When it comes to a mix of housing types and uses, no two neighborhoods are alike. In this course, viewers will learn how to use census and parcel data to identify areas that have low or high mix of land use diversity and propose design interventions that support and enhance a healthy mix. In this third course in the "Urban Design for Planners" track, course instructor Emily Talen, PhD, FAICP provides step-by-step instruction on how to use data to visualize and map the configuration of mix and density in neighborhoods and along commercial corridors.
Viewers will learn the key points of demographic data that inform urban design that achieve the highest impact in communities. By visually merging various layers of data (e.g., census data, parcel variation, demographic information), viewers will begin to see distinct patterns of land use in a given area. With some careful analysis, viewers can propose interventions that contribute to an identified character of mix.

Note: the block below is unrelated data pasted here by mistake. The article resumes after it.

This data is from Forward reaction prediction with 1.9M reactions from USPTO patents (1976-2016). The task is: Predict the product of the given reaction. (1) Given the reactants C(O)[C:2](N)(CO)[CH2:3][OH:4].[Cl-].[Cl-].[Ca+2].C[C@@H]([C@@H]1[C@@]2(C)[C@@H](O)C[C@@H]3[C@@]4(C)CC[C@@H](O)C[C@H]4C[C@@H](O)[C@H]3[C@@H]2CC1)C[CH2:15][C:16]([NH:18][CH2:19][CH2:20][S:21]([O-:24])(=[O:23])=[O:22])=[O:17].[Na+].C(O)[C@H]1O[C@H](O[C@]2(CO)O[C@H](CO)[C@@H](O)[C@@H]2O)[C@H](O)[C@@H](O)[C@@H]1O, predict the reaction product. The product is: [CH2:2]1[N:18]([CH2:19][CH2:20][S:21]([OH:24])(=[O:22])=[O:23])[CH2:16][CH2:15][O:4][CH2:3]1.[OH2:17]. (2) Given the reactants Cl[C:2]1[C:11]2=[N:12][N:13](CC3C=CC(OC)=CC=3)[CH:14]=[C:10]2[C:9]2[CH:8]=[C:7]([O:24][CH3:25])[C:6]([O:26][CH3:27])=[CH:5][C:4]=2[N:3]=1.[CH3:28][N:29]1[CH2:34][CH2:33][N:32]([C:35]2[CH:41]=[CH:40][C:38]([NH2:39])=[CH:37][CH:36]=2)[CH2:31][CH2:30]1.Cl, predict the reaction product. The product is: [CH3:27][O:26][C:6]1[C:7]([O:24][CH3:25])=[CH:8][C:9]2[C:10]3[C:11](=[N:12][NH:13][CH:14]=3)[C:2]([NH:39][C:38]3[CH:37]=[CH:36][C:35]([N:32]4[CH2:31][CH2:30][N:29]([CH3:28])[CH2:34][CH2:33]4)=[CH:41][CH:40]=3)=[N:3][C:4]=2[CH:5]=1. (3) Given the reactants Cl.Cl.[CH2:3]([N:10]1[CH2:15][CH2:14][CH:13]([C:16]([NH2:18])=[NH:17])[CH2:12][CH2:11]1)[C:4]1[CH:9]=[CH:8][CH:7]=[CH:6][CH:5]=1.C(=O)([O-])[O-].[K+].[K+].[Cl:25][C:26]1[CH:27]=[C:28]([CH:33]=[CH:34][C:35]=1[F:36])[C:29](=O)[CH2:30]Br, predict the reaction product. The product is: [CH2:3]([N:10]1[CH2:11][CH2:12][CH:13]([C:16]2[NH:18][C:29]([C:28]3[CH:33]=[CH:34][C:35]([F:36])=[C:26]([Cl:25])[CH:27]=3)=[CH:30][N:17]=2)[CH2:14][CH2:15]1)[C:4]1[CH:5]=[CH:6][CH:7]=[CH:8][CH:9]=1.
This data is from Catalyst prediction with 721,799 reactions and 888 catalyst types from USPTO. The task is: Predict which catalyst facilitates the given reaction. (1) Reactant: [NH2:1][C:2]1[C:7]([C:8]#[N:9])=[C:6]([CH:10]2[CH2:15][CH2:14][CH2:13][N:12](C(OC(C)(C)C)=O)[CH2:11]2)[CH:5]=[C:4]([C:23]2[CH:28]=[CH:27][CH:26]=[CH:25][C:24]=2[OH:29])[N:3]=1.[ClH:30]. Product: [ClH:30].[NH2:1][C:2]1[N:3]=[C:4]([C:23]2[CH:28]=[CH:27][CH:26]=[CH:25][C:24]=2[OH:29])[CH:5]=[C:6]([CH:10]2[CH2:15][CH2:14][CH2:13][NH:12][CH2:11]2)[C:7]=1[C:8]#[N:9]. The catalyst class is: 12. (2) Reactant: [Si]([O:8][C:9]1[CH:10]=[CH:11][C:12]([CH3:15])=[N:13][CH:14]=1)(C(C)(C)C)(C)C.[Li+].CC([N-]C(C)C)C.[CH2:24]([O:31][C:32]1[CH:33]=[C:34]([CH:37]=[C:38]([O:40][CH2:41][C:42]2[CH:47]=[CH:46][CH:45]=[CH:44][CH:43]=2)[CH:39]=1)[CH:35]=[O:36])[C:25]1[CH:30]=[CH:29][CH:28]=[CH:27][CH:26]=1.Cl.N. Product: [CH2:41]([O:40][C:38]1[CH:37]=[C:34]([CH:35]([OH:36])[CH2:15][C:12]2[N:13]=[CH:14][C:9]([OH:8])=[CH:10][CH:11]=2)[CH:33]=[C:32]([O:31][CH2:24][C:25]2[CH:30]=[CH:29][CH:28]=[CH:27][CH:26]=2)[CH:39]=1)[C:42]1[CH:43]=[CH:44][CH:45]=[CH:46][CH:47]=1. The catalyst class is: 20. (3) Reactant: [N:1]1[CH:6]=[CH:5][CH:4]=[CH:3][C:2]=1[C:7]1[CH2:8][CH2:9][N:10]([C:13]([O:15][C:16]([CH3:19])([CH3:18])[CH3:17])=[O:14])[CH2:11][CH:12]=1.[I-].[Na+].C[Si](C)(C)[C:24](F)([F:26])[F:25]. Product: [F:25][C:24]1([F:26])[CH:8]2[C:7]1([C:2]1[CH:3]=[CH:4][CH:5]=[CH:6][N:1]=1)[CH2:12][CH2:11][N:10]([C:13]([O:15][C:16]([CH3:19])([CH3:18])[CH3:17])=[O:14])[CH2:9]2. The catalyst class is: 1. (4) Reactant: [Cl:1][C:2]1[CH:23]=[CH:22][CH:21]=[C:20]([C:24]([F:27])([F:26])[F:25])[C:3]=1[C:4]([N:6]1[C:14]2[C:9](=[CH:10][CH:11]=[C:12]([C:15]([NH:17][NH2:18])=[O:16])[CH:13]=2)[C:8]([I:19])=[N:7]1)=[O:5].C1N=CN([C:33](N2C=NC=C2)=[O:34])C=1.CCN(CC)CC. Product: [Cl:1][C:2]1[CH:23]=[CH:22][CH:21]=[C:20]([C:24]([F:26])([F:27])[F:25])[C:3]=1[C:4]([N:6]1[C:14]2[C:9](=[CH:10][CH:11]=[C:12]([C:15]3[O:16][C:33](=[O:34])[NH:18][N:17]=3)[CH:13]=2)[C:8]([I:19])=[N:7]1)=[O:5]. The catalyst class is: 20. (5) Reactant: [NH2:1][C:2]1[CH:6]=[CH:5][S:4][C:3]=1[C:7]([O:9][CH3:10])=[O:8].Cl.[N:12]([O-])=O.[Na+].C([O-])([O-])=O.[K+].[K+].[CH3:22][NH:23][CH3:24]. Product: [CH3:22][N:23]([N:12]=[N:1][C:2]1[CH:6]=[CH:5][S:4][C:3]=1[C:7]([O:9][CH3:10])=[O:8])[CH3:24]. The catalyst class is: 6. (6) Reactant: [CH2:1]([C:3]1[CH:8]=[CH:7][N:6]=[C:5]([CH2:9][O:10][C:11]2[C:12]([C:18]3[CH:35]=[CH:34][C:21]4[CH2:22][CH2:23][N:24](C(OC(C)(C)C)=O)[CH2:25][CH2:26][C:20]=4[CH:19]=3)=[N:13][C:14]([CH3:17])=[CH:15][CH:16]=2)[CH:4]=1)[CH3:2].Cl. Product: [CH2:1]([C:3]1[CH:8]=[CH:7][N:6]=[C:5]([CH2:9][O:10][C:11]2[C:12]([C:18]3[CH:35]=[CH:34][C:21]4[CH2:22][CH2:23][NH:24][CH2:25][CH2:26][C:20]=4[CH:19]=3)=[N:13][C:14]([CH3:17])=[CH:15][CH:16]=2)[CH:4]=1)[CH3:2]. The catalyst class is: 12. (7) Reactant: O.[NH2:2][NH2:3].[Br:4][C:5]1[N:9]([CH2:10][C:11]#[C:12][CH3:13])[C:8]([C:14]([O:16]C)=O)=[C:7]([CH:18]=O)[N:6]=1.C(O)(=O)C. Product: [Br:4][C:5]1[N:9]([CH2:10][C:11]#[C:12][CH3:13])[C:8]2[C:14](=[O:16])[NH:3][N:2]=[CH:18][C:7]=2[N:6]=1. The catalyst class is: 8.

The course also shows how to consider proximity, a resident's ability to locally access the offerings of community resources. Making use of census variables, Talen defines the ideal locations for design interventions based on proximity to a resource center.
By the end of this course, viewers will be able to compare areas for access to the most desirable facilities and locations and propose corresponding infill strategies.